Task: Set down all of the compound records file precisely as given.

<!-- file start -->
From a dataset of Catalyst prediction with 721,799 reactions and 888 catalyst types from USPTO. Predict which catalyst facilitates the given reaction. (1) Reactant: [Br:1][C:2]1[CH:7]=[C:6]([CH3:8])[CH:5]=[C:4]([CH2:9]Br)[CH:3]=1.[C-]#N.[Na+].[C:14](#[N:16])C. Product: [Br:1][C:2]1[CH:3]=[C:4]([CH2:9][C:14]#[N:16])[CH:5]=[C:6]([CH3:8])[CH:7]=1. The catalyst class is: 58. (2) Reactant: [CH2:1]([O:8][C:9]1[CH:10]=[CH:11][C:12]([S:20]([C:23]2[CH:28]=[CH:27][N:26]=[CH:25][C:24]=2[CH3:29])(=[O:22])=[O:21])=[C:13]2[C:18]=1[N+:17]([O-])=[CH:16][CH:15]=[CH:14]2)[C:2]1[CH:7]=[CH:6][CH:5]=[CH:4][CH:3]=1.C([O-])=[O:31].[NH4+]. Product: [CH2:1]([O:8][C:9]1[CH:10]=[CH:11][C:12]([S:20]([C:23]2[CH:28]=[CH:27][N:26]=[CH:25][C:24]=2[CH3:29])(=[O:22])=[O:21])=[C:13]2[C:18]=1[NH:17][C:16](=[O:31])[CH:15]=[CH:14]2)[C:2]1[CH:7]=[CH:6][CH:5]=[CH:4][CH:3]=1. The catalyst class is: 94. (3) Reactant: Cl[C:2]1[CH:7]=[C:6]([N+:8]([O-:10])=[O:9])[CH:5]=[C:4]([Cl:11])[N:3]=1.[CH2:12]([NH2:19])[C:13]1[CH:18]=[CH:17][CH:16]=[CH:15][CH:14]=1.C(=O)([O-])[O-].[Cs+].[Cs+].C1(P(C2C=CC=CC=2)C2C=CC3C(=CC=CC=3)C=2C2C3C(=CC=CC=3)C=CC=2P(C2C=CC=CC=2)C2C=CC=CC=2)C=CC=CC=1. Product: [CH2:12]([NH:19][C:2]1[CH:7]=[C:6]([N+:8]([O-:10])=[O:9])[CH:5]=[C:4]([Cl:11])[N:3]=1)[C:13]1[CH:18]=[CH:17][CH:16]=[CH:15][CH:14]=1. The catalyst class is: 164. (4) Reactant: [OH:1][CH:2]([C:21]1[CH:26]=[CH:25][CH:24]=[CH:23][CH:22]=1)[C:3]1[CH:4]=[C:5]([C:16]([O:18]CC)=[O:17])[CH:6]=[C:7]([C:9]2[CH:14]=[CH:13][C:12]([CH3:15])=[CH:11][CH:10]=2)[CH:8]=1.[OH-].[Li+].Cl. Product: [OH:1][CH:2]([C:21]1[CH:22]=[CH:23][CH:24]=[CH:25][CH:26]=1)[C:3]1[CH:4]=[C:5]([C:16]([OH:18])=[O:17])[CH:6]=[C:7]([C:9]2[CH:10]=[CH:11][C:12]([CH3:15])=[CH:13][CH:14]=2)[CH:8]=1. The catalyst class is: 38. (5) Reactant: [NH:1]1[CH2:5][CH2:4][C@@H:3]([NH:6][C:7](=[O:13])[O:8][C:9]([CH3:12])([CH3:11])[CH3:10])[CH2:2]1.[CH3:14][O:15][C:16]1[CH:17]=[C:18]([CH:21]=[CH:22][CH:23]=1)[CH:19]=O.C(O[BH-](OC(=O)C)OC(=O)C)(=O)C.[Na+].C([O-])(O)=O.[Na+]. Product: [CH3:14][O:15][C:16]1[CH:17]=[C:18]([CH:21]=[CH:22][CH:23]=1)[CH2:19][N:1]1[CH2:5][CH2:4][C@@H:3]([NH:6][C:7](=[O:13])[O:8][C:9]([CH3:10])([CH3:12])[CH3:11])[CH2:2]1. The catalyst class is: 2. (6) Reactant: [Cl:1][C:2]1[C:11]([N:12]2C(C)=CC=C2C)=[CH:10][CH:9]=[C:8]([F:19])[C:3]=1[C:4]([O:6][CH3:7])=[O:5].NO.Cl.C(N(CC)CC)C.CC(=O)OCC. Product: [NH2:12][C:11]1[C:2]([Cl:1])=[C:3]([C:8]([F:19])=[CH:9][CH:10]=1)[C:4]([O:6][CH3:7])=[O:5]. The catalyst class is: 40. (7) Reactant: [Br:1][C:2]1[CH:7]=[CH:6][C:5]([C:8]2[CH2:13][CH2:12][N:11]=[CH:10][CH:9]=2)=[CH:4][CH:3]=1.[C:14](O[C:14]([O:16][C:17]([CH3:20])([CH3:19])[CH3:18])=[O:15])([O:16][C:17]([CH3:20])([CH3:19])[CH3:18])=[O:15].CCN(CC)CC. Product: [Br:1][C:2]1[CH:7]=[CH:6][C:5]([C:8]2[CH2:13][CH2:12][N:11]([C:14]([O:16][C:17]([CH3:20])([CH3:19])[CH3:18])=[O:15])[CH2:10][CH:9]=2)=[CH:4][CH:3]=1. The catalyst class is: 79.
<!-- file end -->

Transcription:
From a dataset of Catalyst prediction with 721,799 reactions and 888 catalyst types from USPTO. Predict which catalyst facilitates the given reaction. (1) Reactant: [Br:1][C:2]1[CH:7]=[C:6]([CH3:8])[CH:5]=[C:4]([CH2:9]Br)[CH:3]=1.[C-]#N.[Na+].[C:14](#[N:16])C. Product: [Br:1][C:2]1[CH:3]=[C:4]([CH2:9][C:14]#[N:16])[CH:5]=[C:6]([CH3:8])[CH:7]=1. The catalyst class is: 58. (2) Reactant: [CH2:1]([O:8][C:9]1[CH:10]=[CH:11][C:12]([S:20]([C:23]2[CH:28]=[CH:27][N:26]=[CH:25][C:24]=2[CH3:29])(=[O:22])=[O:21])=[C:13]2[C:18]=1[N+:17]([O-])=[CH:16][CH:15]=[CH:14]2)[C:2]1[CH:7]=[CH:6][CH:5]=[CH:4][CH:3]=1.C([O-])=[O:31].[NH4+]. Product: [CH2:1]([O:8][C:9]1[CH:10]=[CH:11][C:12]([S:20]([C:23]2[CH:28]=[CH:27][N:26]=[CH:25][C:24]=2[CH3:29])(=[O:22])=[O:21])=[C:13]2[C:18]=1[NH:17][C:16](=[O:31])[CH:15]=[CH:14]2)[C:2]1[CH:7]=[CH:6][CH:5]=[CH:4][CH:3]=1. The catalyst class is: 94. (3) Reactant: Cl[C:2]1[CH:7]=[C:6]([N+:8]([O-:10])=[O:9])[CH:5]=[C:4]([Cl:11])[N:3]=1.[CH2:12]([NH2:19])[C:13]1[CH:18]=[CH:17][CH:16]=[CH:15][CH:14]=1.C(=O)([O-])[O-].[Cs+].[Cs+].C1(P(C2C=CC=CC=2)C2C=CC3C(=CC=CC=3)C=2C2C3C(=CC=CC=3)C=CC=2P(C2C=CC=CC=2)C2C=CC=CC=2)C=CC=CC=1. Product: [CH2:12]([NH:19][C:2]1[CH:7]=[C:6]([N+:8]([O-:10])=[O:9])[CH:5]=[C:4]([Cl:11])[N:3]=1)[C:13]1[CH:18]=[CH:17][CH:16]=[CH:15][CH:14]=1. The catalyst class is: 164. (4) Reactant: [OH:1][CH:2]([C:21]1[CH:26]=[CH:25][CH:24]=[CH:23][CH:22]=1)[C:3]1[CH:4]=[C:5]([C:16]([O:18]CC)=[O:17])[CH:6]=[C:7]([C:9]2[CH:14]=[CH:13][C:12]([CH3:15])=[CH:11][CH:10]=2)[CH:8]=1.[OH-].[Li+].Cl. Product: [OH:1][CH:2]([C:21]1[CH:22]=[CH:23][CH:24]=[CH:25][CH:26]=1)[C:3]1[CH:4]=[C:5]([C:16]([OH:18])=[O:17])[CH:6]=[C:7]([C:9]2[CH:10]=[CH:11][C:12]([CH3:15])=[CH:13][CH:14]=2)[CH:8]=1. The catalyst class is: 38. (5) Reactant: [NH:1]1[CH2:5][CH2:4][C@@H:3]([NH:6][C:7](=[O:13])[O:8][C:9]([CH3:12])([CH3:11])[CH3:10])[CH2:2]1.[CH3:14][O:15][C:16]1[CH:17]=[C:18]([CH:21]=[CH:22][CH:23]=1)[CH:19]=O.C(O[BH-](OC(=O)C)OC(=O)C)(=O)C.[Na+].C([O-])(O)=O.[Na+]. Product: [CH3:14][O:15][C:16]1[CH:17]=[C:18]([CH:21]=[CH:22][CH:23]=1)[CH2:19][N:1]1[CH2:5][CH2:4][C@@H:3]([NH:6][C:7](=[O:13])[O:8][C:9]([CH3:10])([CH3:12])[CH3:11])[CH2:2]1. The catalyst class is: 2. (6) Reactant: [Cl:1][C:2]1[C:11]([N:12]2C(C)=CC=C2C)=[CH:10][CH:9]=[C:8]([F:19])[C:3]=1[C:4]([O:6][CH3:7])=[O:5].NO.Cl.C(N(CC)CC)C.CC(=O)OCC. Product: [NH2:12][C:11]1[C:2]([Cl:1])=[C:3]([C:8]([F:19])=[CH:9][CH:10]=1)[C:4]([O:6][CH3:7])=[O:5]. The catalyst class is: 40. (7) Reactant: [Br:1][C:2]1[CH:7]=[CH:6][C:5]([C:8]2[CH2:13][CH2:12][N:11]=[CH:10][CH:9]=2)=[CH:4][CH:3]=1.[C:14](O[C:14]([O:16][C:17]([CH3:20])([CH3:19])[CH3:18])=[O:15])([O:16][C:17]([CH3:20])([CH3:19])[CH3:18])=[O:15].CCN(CC)CC. Product: [Br:1][C:2]1[CH:7]=[CH:6][C:5]([C:8]2[CH2:13][CH2:12][N:11]([C:14]([O:16][C:17]([CH3:20])([CH3:19])[CH3:18])=[O:15])[CH2:10][CH:9]=2)=[CH:4][CH:3]=1. The catalyst class is: 79.